Dynes migration to New Zealand
Emigration to New Zealand followed in the footsteps of the European explorers, such as Captain Cook (1769-70): first came sealers, whalers, missionaries, and traders. By 1838, the British New Zealand Company had begun buying land from the Maori tribes, and selling it to settlers, and, after the Treaty of Waitangi in 1840, many British families set out on the arduous six month journey from Britain to Aotearoa to start a new life. Early immigrants include:
Dynes Settlers in New Zealand in the 19th Century
- Mrs. Sarah Dynes, (b. 1839), aged 21, British settler travelling from London aboard the ship "Gananoque" arriving in Lyttelton, Christchurch, South Island, New Zealand on 9th May 1860 
- Mr. William James Dynes, (b. 1839), aged 21, British farm labourer travelling from London aboard the ship "Gananoque" arriving in Lyttelton, Christchurch, South Island, New Zealand on 9th May 1860 
- Miss Priscilla Dynes, (b. 1839), aged 23, Irish domestic servant from Armagh, travelling form London aboard the ship"Mersey" arriving in Lyttelton, Christchurch, South Island, New Zealand on 25th September 1862 
- Mr. William John Dynes, (b. 1839), aged 23, Irish farm labourer from Armagh, travelling form London aboard the ship"Mersey" arriving in Lyttelton, Christchurch, South Island, New Zealand on 25th September 1862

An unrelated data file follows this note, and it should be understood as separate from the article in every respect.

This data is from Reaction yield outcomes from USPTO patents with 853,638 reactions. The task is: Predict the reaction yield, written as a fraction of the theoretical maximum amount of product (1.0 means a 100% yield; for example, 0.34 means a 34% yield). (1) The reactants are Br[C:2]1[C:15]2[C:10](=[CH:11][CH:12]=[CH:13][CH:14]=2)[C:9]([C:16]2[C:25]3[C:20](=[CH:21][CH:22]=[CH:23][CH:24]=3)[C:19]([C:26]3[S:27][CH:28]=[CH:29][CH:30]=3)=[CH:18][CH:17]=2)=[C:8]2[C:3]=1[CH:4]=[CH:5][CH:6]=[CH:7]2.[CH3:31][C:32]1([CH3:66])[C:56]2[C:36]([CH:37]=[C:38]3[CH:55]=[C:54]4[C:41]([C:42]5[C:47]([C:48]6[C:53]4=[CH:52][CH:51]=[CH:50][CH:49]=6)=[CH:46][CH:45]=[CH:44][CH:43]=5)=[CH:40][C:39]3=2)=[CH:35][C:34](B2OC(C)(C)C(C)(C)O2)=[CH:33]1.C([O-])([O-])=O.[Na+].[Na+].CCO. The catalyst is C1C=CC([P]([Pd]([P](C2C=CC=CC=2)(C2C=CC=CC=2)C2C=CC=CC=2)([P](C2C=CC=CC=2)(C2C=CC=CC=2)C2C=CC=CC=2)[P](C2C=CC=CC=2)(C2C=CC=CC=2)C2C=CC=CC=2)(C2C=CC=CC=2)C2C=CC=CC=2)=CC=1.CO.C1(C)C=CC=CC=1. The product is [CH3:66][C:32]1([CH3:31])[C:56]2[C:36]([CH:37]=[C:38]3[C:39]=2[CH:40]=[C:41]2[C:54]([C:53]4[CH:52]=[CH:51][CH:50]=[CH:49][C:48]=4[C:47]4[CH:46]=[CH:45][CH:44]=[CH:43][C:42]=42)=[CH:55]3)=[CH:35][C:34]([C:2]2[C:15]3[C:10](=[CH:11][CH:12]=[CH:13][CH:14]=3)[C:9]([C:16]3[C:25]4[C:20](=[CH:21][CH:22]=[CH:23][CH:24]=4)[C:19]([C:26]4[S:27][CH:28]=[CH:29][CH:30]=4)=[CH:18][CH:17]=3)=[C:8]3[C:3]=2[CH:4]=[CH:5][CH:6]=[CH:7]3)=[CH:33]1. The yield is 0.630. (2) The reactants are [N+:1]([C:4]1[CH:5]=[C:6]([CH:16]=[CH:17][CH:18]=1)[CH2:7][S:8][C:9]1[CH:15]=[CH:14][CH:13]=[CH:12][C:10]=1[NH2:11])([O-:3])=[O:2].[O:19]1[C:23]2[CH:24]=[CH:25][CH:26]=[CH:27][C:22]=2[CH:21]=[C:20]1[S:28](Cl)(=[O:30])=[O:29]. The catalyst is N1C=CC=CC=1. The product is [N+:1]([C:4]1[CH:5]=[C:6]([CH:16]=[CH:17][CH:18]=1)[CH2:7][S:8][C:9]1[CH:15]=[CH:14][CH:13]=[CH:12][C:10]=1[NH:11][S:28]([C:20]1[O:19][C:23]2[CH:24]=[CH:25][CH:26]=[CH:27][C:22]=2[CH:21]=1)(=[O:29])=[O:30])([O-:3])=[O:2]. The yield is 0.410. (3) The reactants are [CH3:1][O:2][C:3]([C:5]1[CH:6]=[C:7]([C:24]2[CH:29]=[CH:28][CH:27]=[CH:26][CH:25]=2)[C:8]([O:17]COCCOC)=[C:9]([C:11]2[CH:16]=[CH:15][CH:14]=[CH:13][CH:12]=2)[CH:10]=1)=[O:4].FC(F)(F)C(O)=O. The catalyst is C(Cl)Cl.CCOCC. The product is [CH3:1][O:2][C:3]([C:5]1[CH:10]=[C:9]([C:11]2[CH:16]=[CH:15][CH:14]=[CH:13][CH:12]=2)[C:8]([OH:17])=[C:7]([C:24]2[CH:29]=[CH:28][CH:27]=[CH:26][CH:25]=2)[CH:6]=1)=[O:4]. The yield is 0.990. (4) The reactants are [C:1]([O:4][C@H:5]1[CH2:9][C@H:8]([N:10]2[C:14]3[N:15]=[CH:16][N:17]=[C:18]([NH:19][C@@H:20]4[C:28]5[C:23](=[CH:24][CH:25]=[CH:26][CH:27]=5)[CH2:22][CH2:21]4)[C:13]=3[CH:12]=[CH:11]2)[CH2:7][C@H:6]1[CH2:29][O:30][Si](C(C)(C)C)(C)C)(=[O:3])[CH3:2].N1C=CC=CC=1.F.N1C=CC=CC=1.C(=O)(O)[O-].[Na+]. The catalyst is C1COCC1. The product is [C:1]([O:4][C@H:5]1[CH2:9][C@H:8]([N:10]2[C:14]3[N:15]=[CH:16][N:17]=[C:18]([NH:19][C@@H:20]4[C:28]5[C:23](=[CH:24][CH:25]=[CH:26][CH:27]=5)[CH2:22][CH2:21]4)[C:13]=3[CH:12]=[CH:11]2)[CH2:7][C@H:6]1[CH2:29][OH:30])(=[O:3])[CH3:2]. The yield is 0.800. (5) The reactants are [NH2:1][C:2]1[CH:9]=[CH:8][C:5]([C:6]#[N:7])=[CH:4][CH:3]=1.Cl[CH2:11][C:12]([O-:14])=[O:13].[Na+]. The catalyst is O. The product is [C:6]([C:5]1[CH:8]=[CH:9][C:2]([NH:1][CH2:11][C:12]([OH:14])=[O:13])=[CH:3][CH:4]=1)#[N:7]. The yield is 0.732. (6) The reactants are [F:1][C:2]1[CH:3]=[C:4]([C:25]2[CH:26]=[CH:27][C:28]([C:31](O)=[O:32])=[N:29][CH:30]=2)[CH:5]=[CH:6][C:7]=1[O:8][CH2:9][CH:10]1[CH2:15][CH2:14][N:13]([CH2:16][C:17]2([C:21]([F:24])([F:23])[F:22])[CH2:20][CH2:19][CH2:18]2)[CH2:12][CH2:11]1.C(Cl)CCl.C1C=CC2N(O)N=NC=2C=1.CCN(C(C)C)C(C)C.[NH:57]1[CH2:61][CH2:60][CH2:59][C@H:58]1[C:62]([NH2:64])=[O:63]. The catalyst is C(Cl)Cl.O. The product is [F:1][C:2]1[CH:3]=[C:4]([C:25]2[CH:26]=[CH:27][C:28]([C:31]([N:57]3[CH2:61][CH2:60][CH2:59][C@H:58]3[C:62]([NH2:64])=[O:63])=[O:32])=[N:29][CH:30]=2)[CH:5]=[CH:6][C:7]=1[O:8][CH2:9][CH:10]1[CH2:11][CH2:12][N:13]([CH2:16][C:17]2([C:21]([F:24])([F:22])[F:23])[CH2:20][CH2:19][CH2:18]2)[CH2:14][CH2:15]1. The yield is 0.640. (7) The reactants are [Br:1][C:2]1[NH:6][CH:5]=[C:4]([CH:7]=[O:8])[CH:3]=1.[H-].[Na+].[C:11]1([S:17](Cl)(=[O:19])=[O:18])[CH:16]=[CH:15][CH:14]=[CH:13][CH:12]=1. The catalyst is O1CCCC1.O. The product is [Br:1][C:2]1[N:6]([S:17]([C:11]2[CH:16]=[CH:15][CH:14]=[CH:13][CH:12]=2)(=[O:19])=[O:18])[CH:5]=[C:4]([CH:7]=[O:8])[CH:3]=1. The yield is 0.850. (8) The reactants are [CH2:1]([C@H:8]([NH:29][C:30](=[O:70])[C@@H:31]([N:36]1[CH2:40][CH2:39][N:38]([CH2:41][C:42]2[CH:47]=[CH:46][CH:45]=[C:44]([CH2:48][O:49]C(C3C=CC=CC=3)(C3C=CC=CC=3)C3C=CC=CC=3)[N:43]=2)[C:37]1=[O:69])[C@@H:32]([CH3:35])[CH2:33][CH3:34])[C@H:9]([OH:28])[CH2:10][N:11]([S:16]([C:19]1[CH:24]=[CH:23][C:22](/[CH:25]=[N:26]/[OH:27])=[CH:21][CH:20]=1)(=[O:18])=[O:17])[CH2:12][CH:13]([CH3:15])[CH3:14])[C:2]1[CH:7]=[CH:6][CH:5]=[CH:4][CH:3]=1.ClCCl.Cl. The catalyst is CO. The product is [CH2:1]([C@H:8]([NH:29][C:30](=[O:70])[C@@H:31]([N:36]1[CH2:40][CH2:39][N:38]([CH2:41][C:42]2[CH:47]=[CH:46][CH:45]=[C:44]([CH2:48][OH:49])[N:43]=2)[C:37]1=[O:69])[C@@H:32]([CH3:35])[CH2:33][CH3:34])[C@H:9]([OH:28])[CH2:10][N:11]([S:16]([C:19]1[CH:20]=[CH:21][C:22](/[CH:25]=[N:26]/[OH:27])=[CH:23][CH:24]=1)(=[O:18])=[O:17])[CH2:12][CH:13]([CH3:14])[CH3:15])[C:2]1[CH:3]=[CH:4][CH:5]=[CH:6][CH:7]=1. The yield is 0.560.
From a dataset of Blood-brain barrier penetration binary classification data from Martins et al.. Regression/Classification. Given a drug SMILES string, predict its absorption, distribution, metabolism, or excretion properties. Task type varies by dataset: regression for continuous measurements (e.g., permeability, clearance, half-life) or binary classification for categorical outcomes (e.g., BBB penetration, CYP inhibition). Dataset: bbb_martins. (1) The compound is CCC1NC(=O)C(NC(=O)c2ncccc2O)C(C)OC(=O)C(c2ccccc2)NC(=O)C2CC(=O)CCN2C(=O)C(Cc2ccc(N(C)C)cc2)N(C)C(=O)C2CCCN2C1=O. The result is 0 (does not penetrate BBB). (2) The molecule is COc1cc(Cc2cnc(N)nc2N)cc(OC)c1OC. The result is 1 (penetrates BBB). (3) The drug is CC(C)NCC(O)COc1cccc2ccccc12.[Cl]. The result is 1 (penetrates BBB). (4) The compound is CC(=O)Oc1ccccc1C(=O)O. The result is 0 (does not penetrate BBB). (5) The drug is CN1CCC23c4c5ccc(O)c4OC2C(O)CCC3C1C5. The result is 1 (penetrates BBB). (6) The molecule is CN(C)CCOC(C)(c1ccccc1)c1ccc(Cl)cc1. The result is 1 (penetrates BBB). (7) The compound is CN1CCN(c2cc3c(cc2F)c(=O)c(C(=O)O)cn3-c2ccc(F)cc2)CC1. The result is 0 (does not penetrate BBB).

- Mrs. Sarah Dynes, (b. 1840), aged 22, Irish settler from Armagh, travelling form London aboard the ship"Mersey" arriving in Lyttelton, Christchurch, South Island, New Zealand on 25th September 1862 
- ... (More are available in all our PDF Extended History products and printed products wherever possible.)
Contemporary Notables of the name Dynes (post 1700)
- Wayne R. Dynes (b. 1934), American art historian, encyclopedist, bibliographer, Professor Emeritus in the Art Department at Hunter College
- Robert Carr Dynes (b. 1942), Canadian-born, American physicist, researcher, academic administrator and professor of physics at the University of California, Berkeley
- Ernest Desmond Dynes CBE (1903-1968), English cricketer who played in the 1920s and 1930s
- William Dynes (1849-1935), Canadian farmer and politician who represented Dufferin in the Legislative Assembly of Ontario from 1894 to 1898
- Kieran Dynes (b. 1970), Irish auto racing driver
You May Also Like
- ^ Filby, P. William, Meyer, Mary K., Passenger and immigration lists index : a guide to published arrival records of about 500,000 passengers who came to the United States and Canada in the seventeenth, eighteenth, and nineteenth centuries. 1982-1985 Cumulated Supplements in Four Volumes Detroit, Mich. : Gale Research Co., 1985, Print (ISBN 0-8103-1795-8)
- ^ State Library of Queensland. (Retrieved 2015, January 8) Argyle voyage to Van Diemen's Land, Australia in 1831 with 251 passengers. Retrieved from http://www.convictrecords.com.au/ships/argyle/1831
- ^ New Zealand Yesteryears Passenger Lists 1800 to 1900 (Retrieved 17th October 2018). Retrieved from http://www.yesteryears.co.nz/shipping/passlist.html